The thing I have always wondered about is when these things happen, I am sure that the on site cameras didn't miss anything and they should have rectified it immediately. On-site supervisory personnel should have the authority to deal with it on the spot and let the New York studios sort the mess out later.
Yes, but remember the NY based control center had to make the decision on what was going out over the air...so even if they kept the cameras going the decision to go back on the network had to be made by a higher-up.

Also remember back in 1968 the AFL was not that big a deal. The early Super Bowls weren't even sellouts. If it wasn't the Jets I'd bet that few would have ever heard of the incident.

My dad and I were watching that game and I can still feel that sickness of them coming back from commercial and Heidi (Could they have picked a worse movie to interrupt a football game with?) starting to roll.

I also remember to call we had to call information on our dial phone to get the number for NBC and then dial the whole number to get busy signal after busy signal (no phone menu systems).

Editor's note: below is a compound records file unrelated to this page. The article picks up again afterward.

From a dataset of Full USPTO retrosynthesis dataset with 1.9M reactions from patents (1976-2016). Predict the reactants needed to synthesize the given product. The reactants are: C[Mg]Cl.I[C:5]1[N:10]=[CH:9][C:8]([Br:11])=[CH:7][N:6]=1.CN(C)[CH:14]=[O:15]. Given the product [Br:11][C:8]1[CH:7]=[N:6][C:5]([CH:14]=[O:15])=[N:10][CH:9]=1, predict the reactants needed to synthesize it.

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joed32 said:
I would doubt very much that it was the providers fault and not the broadcaster.
Most likely. Just as with radio broadcasts of sporting events, when the provider wants the broadcaster to go to a local break, they "fire a trigger", which then tells the broadcaster's computer to play local commercials/promos. This was most likely a slip on SPEED HD's fault, not DirecTV's.
 

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syphix said:
Most likely. Just as with radio broadcasts of sporting events, when the provider wants the broadcaster to go to a local break, they "fire a trigger", which then tells the broadcaster's computer to play local commercials/promos. This was most likely a slip on SPEED HD's fault, not DirecTV's.
But why would the HD version have the issue and not the SD?